Tenant Rights to Having Guests

Tenant Rights to Having Guests

Last Updated: June 5, 2023 by Cameron Smith

Tenants have the right to “quiet enjoyment” of rental property. This means the right to use property without unreasonable restriction or interruption, including for guests.

On a rental property with no guest policy, tenants can manage guests in any way that’s not illegal or against the terms of the rental agreement. This can be a problem for landlords, since many states grant tenant rights to (for example) anyone who stays on a property for a certain amount of time. Most rental agreements therefore include a guest policy.

Can a Landlord Ban a Tenant’s Guest?

In most cases, landlords can’t ban guests from entering a rental property or charge a fee for having guests over. The law considers inviting guests to be a core feature of rental property.

The tenant’s right to host guests isn’t unlimited. Landlords have the right to protect property from damage, and a responsibility to protect the quiet enjoyment of other tenants. Every state allows landlords to set guest policies along these lines. For example, landlords can usually ban a specific person from rental property if they have broken the law or rental agreement.

Reasonable Guest Policies

Landlords can set guest policies to protect their property and the interests of other tenants. These are common topics covered by guest policies:

  • Liability – Tenants are liable for any issues caused by a guest. Rental agreements will usually state this explicitly and cover exceptions or special cases.
  • Length of Stay – Most standard rental agreements don’t allow a guest to stay longer than two weeks without the landlord’s written consent.
  • Qualification for Tenancy – Most guest policies require adding a guest as a tenant under the lease after a certain amount of time. State and local law determine how long someone has to stay at a property to get tenant’s rights, so these usually determine the specifics for guests in a rental agreement.
  • Number of Guests – The landlord may limit the number of people a tenant can invite at any one time. While the landlord can consider things like noise in the building, this is often based on local occupancy rules. For example, a two-bedroom rental might allow four non-overnight guests.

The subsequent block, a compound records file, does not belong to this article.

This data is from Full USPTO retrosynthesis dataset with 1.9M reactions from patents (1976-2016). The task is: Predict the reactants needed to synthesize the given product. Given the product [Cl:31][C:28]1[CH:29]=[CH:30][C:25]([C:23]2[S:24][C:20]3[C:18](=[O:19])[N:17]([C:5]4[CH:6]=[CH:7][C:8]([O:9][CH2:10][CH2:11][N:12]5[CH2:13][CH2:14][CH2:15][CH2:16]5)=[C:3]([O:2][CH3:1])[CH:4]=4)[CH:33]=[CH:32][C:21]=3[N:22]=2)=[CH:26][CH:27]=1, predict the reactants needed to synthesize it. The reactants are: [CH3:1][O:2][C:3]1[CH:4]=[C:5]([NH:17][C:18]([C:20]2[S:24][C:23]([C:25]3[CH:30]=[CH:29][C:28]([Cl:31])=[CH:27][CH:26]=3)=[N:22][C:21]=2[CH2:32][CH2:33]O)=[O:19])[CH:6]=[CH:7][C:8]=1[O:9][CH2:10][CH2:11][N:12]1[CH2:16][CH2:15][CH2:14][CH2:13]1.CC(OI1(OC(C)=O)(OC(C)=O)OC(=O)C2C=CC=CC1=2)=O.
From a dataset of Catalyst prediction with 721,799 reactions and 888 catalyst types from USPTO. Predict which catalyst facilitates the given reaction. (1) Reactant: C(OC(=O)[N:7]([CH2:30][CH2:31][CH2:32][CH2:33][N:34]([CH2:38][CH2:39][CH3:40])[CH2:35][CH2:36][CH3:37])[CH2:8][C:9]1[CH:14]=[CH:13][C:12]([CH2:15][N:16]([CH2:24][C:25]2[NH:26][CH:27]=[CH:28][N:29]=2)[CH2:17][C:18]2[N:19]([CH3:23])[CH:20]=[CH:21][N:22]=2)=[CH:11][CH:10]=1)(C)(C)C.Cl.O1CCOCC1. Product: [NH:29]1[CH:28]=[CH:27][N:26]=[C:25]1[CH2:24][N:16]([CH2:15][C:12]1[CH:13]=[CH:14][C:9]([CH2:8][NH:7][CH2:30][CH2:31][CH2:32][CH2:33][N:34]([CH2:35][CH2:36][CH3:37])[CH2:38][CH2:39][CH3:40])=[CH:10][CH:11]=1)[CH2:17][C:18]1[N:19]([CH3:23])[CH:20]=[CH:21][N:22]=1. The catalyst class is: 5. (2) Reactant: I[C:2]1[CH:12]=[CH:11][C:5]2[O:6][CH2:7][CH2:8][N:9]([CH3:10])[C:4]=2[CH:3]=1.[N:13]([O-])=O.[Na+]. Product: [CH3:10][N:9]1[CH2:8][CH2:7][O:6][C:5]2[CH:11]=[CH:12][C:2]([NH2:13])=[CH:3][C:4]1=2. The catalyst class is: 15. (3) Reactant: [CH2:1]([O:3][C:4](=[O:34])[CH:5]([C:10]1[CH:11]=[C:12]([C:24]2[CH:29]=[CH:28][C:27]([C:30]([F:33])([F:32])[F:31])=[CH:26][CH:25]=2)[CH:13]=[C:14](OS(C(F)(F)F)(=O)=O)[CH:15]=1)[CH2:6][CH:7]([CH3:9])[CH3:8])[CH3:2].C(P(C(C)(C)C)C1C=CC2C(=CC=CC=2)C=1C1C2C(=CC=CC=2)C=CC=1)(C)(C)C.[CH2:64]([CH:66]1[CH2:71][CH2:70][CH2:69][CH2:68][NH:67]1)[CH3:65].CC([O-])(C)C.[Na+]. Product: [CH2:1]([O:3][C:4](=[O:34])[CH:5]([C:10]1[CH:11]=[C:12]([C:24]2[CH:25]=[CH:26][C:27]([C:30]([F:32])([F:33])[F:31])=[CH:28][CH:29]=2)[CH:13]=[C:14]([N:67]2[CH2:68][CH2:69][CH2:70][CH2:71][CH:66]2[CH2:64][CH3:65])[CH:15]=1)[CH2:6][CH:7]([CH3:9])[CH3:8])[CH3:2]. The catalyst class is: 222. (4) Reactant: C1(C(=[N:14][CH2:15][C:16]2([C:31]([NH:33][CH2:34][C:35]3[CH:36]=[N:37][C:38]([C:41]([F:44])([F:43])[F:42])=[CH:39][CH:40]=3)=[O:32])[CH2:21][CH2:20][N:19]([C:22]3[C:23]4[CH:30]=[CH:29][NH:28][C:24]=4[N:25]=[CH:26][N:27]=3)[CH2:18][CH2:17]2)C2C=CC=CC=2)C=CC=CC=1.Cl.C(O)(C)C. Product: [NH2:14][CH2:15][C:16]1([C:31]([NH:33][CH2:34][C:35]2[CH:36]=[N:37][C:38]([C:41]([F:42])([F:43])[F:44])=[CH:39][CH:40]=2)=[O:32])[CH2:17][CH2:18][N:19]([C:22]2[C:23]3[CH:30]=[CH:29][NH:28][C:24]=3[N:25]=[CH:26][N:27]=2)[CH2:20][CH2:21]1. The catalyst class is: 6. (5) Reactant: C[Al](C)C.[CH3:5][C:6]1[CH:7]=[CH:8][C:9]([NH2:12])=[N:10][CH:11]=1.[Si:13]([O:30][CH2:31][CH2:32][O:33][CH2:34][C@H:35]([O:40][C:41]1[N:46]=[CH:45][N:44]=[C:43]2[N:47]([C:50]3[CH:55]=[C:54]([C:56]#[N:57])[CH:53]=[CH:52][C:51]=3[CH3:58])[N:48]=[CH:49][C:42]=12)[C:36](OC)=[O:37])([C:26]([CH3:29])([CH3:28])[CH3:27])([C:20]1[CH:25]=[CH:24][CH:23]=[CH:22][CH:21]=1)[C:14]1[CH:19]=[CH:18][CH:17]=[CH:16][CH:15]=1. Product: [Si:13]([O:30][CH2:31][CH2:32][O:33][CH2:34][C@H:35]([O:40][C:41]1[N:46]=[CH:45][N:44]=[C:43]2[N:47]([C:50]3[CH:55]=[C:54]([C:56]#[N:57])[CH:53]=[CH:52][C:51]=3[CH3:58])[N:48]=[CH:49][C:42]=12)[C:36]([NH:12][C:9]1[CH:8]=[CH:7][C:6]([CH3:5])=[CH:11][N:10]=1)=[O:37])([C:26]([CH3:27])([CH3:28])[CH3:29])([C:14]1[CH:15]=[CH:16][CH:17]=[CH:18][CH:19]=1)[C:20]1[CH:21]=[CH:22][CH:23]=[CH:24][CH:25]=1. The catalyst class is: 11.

• Common Areas – Tenants have primary control over their private units. Landlords generally are in charge of common areas. Common areas are frequently off limits to guests without the landlord’s written consent. Many guest policies also limit the use of on-site parking.

Tenant guests   on iPropertyManagement.com

Issues to Consider

No guest policy covers every possibility. These are some common factors which come up in guest management:

  • State Laws – No set of rules applies everywhere, so it’s critical to know which state and local laws apply to guest policies. For example, Nebraska gives landlords broad but vague general authority to set rules for guests. On the other hand, Virginia specifically protects a landlord’s right to ban problem guests and gives a special enforcement process.
  • Noise – Noise is the most common issue even with the most responsible guests. Landlords have broad authority to act when noise disturbs neighbors.
  • Drug Use – Drug use anywhere on rental property is usually a criminal violation that lets the landlord evict. Even when drugs like marijuana are legal statewide, landlords can still prohibit their non-medical use on the property in most cases.
  • Pets & Other Animals – Unsupervised pets can easily damage property, and pets can easily bring pests or diseases onto a property. This means landlords can be strict in a guest pet policy. Tenants often assume guest animals are allowed in any buildings that allow pets, so animal control policies are an important item to cover in detail.
  • Domestic Abuse – Certain accusations of domestic abuse may require a landlord to ban a person from the property, even if they might otherwise be a lawful guest. This is an area where state laws have specific and diverse requirements.
  • Repeat Offenders – Landlords can almost never prohibit a specific person from initially entering a rental property. However, a landlord can usually ban someone from returning if they commit a crime on the property or do something that breaks the lease. It’s important to document the reason why any specific person is banned from a property. A ban on a specific person is the easiest guest restriction to challenge in court, and the consequences for the landlord can be serious if the ban violates the Fair Housing Act or other law.

Example Guest Policy for Rental Agreements

This is an example of language a landlord might include in a lease or community rules to regulate guests on a rental property:


GUESTS. The Tenant may invite guests to the rental property, subject to limitations on occupancy and other locally applicable laws. Guests must obey the law and the rental agreement, and must not interfere with neighbors. The Tenant is responsible for all guest violations of the rental agreement. The Landlord reserves the right to prohibit the return of guests who do not respect these reasonable regulations.

A guest becomes a tenant by staying at the rental property more than 15 days out of any given 60 day period (or whenever the law begins considering the guest as a tenant entitled to due process), and must be added to the rental agreement with a reasonable increase in rent. Unauthorized occupancy is a lease violation, and grounds for eviction.

Guests and social gatherings must remain inside the private rented area. Common areas are prohibited to guests except with the Landlord’s previous written consent.